April 2019, Volume 69, Issue 8

Research Articles

Placenta accrete spectrum disorders: A single centre experience over four years in the view of international guidelines

Authors: Hind Abdul Khaliq Showman  ( Department of Obstetrics and Gynecology, College of Medicine, Al-Mustansiriya University )
Fadia Jasim Alizzi  ( Department of Obstetrics and Gynecology, College of Medicine, Al-Mustansiriya University )
Zeena Raad Helmi  ( Department of Obstetrics and Gynecology, College of Medicine, Al-Mustansiriya University )
Vian Abdullah Ismael  ( AlYarmouk Teaching Hospital )
Hayder Adnan Fawzi  ( Department of Clinical Pharmacology, Baghdad Teaching Hospital, Baghdad, Iraq )


Objective: To evaluate the prevalence and management strategies of placenta accreta spectrum disorders at a tertiary teaching hospital.
Methods: The retrospective cross-sectional study was conducted at Al-Yarmouk Teaching Hospital, Baghdad, Iraq, and comprised record of patients diagnosed with placenta accreta spectrum disorders between January 2014and December 2017.
Different management approached employes were noted and data was analysed using SPSS 22.
Results: Of the 7312 deliveries during the four-year period, there were 102(1.4%) cases of placenta accreta spectrum disorders. Of them, 83(81.3%) were managed by definitive surgery and 19(18.7%) with conservative surgery. The prevalence of placenta accreta spectrum disorders was 162.4 per 100,000 women in 2014, 266.7 in 2015, 382.3 in 2016, and 191.5 per 100 000 women in 2017. All the cases related to multiparous women with previous history of caesarean section.
Conclusions: The incidence of placenta accreta spectrum disorders was high in our centre.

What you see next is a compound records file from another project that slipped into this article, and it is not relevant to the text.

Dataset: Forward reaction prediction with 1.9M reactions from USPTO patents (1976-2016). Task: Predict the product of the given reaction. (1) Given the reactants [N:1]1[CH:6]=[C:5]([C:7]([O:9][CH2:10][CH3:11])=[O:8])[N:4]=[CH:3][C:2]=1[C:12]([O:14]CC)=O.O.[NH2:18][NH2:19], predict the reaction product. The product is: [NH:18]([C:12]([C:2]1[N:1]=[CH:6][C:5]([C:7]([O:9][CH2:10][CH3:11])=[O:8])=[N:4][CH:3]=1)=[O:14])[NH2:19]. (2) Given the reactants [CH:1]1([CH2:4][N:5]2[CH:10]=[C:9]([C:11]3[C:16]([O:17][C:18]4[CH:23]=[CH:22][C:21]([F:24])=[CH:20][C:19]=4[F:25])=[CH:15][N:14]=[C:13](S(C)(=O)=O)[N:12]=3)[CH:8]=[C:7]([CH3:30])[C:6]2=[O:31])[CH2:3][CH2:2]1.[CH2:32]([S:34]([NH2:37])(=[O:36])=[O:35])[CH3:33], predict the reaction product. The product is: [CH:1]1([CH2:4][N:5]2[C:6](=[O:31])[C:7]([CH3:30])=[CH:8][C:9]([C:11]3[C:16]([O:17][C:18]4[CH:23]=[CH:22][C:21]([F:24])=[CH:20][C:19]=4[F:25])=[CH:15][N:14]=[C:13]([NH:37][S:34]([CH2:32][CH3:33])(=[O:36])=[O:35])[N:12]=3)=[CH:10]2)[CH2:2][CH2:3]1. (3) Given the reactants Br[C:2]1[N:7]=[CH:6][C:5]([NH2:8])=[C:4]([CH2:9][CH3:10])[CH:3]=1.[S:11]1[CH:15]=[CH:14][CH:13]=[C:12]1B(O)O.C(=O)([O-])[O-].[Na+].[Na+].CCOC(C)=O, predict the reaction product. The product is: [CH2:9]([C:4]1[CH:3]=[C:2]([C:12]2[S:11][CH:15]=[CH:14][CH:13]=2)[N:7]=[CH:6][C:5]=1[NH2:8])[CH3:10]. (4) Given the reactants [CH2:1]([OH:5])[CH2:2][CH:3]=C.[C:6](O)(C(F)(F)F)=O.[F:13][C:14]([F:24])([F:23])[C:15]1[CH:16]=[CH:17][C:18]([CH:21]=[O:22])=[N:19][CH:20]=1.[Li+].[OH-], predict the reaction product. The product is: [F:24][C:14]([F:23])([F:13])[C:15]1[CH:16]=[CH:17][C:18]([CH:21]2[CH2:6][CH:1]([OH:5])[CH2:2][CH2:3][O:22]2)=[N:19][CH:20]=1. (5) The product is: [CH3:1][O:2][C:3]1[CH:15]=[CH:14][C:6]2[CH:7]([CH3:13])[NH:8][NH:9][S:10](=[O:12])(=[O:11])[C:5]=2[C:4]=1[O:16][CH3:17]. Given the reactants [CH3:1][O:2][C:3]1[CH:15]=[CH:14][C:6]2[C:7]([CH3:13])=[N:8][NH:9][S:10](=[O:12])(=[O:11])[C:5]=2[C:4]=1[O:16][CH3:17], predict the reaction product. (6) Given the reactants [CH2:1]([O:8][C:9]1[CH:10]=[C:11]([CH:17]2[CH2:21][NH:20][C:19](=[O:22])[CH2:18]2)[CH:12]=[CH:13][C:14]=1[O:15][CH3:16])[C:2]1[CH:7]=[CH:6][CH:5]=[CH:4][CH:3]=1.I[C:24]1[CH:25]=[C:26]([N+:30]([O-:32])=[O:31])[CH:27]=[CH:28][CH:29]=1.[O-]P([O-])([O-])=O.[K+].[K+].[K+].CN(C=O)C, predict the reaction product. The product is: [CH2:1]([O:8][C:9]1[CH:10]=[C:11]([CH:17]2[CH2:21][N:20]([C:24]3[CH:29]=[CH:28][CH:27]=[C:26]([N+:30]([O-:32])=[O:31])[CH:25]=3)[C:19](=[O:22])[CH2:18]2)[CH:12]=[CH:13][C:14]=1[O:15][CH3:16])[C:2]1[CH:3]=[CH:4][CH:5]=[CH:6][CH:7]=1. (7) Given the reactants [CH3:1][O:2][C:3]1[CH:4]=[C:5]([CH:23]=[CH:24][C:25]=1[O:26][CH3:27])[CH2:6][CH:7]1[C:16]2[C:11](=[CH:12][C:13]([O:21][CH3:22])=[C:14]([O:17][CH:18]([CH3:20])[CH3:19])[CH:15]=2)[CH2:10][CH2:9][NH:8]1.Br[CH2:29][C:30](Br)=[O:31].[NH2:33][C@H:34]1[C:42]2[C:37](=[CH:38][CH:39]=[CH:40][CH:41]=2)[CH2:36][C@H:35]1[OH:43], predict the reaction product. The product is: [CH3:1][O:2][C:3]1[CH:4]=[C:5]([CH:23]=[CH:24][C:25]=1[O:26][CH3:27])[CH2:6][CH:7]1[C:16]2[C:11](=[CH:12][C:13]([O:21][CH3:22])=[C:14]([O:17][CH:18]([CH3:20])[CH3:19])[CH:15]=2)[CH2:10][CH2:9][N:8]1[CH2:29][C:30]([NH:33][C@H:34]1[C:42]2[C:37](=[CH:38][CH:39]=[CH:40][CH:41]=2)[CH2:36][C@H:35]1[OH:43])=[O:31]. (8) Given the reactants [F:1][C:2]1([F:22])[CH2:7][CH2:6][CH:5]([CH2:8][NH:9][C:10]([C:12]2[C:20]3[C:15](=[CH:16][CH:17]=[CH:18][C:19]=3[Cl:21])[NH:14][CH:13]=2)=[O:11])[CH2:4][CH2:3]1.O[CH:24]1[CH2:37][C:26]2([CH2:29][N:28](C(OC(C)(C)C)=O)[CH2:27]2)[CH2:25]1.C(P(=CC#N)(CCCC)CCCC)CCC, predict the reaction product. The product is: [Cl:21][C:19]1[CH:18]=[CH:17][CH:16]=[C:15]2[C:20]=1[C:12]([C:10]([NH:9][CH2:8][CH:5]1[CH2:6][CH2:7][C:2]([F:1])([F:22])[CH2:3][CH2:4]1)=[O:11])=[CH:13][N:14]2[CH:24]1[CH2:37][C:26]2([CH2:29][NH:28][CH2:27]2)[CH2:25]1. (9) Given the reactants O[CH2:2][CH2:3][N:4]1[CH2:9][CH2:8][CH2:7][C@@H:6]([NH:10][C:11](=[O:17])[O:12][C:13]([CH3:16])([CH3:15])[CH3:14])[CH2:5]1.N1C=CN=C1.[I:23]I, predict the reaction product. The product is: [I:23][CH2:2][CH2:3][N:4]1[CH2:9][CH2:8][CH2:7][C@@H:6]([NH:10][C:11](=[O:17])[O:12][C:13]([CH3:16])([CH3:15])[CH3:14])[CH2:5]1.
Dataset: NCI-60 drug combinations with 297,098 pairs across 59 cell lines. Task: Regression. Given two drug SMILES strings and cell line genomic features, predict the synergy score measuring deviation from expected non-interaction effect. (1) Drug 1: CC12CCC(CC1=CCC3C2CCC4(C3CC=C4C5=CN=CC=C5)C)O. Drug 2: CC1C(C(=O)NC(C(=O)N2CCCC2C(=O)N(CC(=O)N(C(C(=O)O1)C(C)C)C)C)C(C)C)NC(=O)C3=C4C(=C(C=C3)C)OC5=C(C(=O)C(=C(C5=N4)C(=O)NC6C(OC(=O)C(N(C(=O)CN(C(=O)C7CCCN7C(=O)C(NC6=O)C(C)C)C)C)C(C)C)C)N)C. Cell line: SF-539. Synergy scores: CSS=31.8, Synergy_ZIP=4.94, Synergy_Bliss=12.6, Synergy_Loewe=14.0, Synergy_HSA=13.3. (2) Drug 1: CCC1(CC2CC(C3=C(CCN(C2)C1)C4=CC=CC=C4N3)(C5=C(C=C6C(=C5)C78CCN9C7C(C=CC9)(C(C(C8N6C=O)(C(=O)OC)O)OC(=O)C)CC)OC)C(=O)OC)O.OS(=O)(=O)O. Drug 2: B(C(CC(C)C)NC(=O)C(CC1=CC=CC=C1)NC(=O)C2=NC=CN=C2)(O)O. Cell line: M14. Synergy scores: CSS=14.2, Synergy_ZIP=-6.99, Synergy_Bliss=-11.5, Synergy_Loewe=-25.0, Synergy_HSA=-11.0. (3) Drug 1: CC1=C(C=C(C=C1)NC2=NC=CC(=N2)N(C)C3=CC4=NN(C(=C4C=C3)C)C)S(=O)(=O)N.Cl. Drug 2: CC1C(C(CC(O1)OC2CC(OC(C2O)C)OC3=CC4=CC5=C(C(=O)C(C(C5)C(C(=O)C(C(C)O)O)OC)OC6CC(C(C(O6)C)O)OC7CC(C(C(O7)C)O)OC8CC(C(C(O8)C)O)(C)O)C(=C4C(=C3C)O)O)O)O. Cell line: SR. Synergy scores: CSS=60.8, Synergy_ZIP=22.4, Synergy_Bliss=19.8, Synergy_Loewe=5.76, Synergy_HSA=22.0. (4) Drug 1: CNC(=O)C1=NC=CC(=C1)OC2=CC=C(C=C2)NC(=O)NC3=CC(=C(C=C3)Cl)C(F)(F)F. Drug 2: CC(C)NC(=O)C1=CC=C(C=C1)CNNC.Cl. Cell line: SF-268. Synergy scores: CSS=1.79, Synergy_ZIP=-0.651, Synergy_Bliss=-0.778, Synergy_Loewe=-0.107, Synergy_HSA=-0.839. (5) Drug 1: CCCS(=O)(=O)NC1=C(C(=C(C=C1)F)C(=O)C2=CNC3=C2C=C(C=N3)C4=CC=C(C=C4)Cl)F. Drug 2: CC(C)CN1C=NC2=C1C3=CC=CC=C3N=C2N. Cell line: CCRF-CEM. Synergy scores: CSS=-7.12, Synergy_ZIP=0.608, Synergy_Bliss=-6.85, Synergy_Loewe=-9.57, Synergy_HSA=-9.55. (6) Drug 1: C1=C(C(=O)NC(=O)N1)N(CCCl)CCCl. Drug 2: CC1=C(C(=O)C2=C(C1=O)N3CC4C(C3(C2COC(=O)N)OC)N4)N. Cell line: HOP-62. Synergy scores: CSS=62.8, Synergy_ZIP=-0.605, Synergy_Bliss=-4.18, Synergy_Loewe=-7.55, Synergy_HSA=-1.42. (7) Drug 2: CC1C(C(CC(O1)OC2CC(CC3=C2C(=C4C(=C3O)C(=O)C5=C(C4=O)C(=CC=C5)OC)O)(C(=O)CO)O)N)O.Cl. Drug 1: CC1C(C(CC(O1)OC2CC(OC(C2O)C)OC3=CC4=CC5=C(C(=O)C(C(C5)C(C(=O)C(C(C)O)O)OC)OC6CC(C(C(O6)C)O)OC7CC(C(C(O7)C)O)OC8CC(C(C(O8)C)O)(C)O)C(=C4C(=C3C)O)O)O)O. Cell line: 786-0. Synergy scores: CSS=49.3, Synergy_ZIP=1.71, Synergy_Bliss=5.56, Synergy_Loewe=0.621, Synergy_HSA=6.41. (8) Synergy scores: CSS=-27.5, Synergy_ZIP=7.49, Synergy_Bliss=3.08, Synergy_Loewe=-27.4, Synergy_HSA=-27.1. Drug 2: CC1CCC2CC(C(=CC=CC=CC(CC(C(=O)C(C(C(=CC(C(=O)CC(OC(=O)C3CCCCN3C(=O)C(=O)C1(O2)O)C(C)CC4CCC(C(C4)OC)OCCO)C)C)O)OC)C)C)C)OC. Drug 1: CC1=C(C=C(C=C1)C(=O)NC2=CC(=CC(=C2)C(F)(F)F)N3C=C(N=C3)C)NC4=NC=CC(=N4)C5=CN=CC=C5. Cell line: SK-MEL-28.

Keywords: Caesarean section, Caesarean hysterectomy, Placenta accreta, Pregnancy outcome.


A placenta accreta spectrum (PAS) disorder isa term used by the International Federation of Gynaecology and Obstetrics (FIGO) consensus and Royal College of Obstetricians and Gynaecologists (RCOG) guidelines to include both adherent (placenta accreta) and invasive placental disorders(placenta increta and percreta).1,2 It is associated with significant maternal morbidity and mortality.3 Its incidence has increased substantially from 0.8 per 1000 deliveries in the 1980s to 3 per 1000 deliveries in the past decade; a phenomenon attributed to the rising global caesarean section (CS) rate. 4 A meta-analysis of five cohorts and 11 case-control studies reported a summary odds ratio (OR) of 1.96 (95% Confidence Interval [CI]: 1.41-2.74) for PAS after a CS and the risk of PAS increases with the number of previous CS. 5,6Most PAS cases occur in women with risk factors and can be antenatally diagnosed. The strongest risk factor is placenta praevia, especially when associated with multiple prior CS deliveries. 7,8The primary modality for the antenatal diagnosis of placenta accrete in case of clinical suspicion is grey scale obstetrics onogram with sensitivities for the diagnosis reported to range 77-97%.9,10Magnetic resonance imaging (MRI) may be useful in antenatal diagnosis, but it is not clear whether MRI alone improves the accuracy of diagnosis over ultrasound. 9 PAS disorder managed by a multidisciplinary team (MDT) and delivered at 34-35 weeks' gestation had a significantly lower rate of emergency surgery. However, many cases progressed to 36 weeks of gestation without complications and the issue remains controversial. 11,12The current study was planned to evaluate the prevalence and management strategies of PAS disorders at a tertiary teaching hospital.

Patients and Methods